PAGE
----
Formula 1 faces 'difficult' decision on restart - McLaren boss Andreas Seidl
Formula 1 faces a "difficult" decision as to when racing can start later this year, says McLaren team principal Andreas Seidl.
The sport is considering a number of options to start the season after the first nine races were called off because of the coronavirus crisis.
Seidl said: "There is a big desire from the public that sporting events happen again, even if it is just on TV.
"But there are a lot of different aspects that need to be considered."
F1 has said it hopes to start a season of up to 18 or 19 races at some point in the summer, but Seidl emphasised that the sport can only begin when the health situation allows and that it cannot be rushed.
"The most important thing is to protect our people, so definitely we can't go back until we know our people are safe," said the 44-year-old German.
"Then it will depend on the guidelines of our home countries first of all - the travel guidelines, for our daily life - and we need to see if that allows us to travel out and back again.
"We need to wait [and see] what the different counties where the races should happen are deciding, and then we need to see what the promoters are deciding.
"If there are changes of dates, promoters need to be up for it and it needs to make sense from a commercial point of view.
"And then I think also what is important is the public acceptance of events happening again.
"It is important we only go back racing once we also have certainty that when it comes down to protective equipment (for medical staff), the number of tests for people, that this is all in place and available for the people who need it and we are not burning these tests just to go back racing."
Eight of the first nine races of the season - up to and including the Canadian Grand Prix, which was scheduled for 14 June - have been postponed, with the Monaco Grand Prix cancelled.
On F1's financial crisis
Seidl echoed the warning last week from his boss Zak Brown, McLaren's chief executive officer, that F1 is facing a difficult period as a result of the loss of revenue that arises from a reduced number of races.
"It is not just a fear, it is reality - there is a big risk we could lose teams through this crisis," Seidl said.
"We don't know what the income will be, we don't know when will get back to racing. We all hope we can do as many races as possible."
Seidl said he believed F1 had made the right calls in the changes it has made so far in delaying a major regulation change by a year to 2022 and forcing teams to run this year's cars again in 2021, among other details.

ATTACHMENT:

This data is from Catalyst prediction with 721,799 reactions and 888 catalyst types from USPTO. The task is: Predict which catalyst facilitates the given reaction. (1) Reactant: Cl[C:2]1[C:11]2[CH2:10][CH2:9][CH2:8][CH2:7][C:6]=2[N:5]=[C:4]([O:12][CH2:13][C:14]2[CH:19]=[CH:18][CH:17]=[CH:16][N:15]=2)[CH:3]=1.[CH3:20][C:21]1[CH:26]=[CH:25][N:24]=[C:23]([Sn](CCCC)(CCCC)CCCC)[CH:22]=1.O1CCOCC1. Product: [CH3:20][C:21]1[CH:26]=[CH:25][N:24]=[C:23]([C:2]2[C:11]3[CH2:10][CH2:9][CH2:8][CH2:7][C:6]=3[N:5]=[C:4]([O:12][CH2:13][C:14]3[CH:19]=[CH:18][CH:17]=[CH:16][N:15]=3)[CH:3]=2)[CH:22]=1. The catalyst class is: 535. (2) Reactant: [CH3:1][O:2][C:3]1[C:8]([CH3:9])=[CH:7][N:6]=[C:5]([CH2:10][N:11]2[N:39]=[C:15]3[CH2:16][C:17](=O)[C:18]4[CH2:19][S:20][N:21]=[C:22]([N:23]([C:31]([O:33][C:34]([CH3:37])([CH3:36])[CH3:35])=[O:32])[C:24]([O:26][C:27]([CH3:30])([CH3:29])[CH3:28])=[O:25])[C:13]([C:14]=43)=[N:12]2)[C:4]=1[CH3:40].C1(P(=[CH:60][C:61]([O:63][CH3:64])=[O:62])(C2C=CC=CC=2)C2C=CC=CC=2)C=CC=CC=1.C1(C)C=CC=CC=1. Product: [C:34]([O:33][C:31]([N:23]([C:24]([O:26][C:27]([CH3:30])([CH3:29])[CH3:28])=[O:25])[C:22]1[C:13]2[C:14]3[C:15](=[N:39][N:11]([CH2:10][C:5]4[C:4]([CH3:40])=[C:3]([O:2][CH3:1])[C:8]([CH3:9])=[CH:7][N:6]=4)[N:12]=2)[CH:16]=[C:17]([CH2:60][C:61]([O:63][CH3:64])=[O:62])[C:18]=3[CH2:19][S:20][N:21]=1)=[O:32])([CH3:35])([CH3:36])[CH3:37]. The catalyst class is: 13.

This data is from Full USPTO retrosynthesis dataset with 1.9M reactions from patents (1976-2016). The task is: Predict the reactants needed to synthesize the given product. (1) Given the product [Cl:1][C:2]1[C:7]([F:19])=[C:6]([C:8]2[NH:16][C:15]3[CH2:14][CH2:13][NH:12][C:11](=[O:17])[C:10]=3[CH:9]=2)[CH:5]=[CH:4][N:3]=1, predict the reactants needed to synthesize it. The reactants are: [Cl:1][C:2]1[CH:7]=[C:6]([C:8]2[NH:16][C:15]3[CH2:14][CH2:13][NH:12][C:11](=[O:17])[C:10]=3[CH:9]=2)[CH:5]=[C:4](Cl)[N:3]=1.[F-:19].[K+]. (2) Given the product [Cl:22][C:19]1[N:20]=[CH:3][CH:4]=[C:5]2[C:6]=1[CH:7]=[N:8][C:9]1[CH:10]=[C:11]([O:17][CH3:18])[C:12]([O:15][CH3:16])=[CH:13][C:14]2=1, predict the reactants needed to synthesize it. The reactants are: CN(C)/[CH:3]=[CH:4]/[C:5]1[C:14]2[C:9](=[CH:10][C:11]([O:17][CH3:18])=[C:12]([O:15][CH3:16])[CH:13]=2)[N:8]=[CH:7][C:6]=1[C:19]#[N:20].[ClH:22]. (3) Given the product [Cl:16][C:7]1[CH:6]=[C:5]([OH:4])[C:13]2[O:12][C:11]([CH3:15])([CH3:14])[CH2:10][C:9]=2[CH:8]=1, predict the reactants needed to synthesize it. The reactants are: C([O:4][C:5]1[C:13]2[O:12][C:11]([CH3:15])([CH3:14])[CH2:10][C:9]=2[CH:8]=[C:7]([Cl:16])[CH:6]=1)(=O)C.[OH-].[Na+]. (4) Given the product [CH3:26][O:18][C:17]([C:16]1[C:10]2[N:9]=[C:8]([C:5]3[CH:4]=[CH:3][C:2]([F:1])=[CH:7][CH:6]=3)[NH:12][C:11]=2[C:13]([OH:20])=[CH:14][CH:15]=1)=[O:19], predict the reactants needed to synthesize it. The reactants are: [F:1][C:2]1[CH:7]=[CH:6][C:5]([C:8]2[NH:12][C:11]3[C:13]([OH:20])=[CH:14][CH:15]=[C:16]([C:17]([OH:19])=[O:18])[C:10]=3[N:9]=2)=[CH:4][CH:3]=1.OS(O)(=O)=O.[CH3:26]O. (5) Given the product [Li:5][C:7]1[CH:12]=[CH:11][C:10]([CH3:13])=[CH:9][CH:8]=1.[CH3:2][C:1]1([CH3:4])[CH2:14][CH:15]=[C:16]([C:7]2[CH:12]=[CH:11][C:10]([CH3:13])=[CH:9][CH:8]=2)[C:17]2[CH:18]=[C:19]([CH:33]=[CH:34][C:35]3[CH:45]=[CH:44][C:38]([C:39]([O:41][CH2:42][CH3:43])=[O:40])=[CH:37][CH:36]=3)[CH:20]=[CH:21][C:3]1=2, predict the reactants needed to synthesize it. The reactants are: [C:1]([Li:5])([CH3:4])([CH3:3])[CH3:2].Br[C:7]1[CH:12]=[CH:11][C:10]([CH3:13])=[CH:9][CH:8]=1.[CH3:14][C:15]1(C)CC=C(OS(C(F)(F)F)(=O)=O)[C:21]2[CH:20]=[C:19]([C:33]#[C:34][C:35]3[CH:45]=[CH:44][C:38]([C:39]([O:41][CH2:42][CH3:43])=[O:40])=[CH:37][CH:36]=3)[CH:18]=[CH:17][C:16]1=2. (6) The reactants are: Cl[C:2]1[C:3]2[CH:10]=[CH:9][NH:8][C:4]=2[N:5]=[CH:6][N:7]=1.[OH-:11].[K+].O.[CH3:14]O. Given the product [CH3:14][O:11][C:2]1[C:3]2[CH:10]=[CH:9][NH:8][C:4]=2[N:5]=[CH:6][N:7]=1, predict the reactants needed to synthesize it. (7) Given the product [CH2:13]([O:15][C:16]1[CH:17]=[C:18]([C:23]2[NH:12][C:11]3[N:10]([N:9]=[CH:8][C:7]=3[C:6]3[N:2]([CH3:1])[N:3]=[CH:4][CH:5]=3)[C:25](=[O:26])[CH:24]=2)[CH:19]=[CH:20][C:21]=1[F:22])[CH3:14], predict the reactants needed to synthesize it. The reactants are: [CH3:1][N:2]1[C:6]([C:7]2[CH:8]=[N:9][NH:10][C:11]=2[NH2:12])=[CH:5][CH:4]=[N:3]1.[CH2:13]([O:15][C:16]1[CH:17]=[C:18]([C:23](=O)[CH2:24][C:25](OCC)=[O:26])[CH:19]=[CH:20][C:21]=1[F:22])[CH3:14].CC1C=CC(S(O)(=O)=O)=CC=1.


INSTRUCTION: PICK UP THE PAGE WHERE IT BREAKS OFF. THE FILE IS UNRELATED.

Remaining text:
And he said it was important that the sport now agreed on a lower figure for a budget cap from 2021.
Teams and F1 bosses have already informally committed to lower the figure from $175m (£137.9m) which is currently enshrined in the 2021 regulations to $150m, and McLaren are pushing for it to be even lower.
Seidl said: "We would like to see the budget cap as low as possible. We have put out the number of $100m, which is something we would be in favour of, but we understand it invites a lot of different teams with different sizes.
"So I'm looking forward to the next meeting which we have tomorrow (Thursday) afternoon and then hopefully we come to some big decision soon."
'No threat to F1 itself'
Despite the crisis caused by coronavirus, Seidl said he saw no threat to the sport itself.
"I don't see any signs F1 will not exist next year," Seidl said. "The biggest risk is we lose teams if we don't take decisive action tomorrow.
"It is important we put all these actions in place to do maximum money saving this year and then a lower budget cap to make a sport that is healthy and sustainable from the financial side."
And he said that as long as the right steps were taken, F1 could emerge out of the Covid-19 crisis in a stronger position than before.
"The crisis we are in is the final wake-up all that the sport which was unhealthy before and not sustainable has now reached a point where we need big changes, drastic changes," he said.
"I have to hope if we make the right decisions now that F1 can be more sustainable and in a better more healthy state than in previous years and then it improves the show."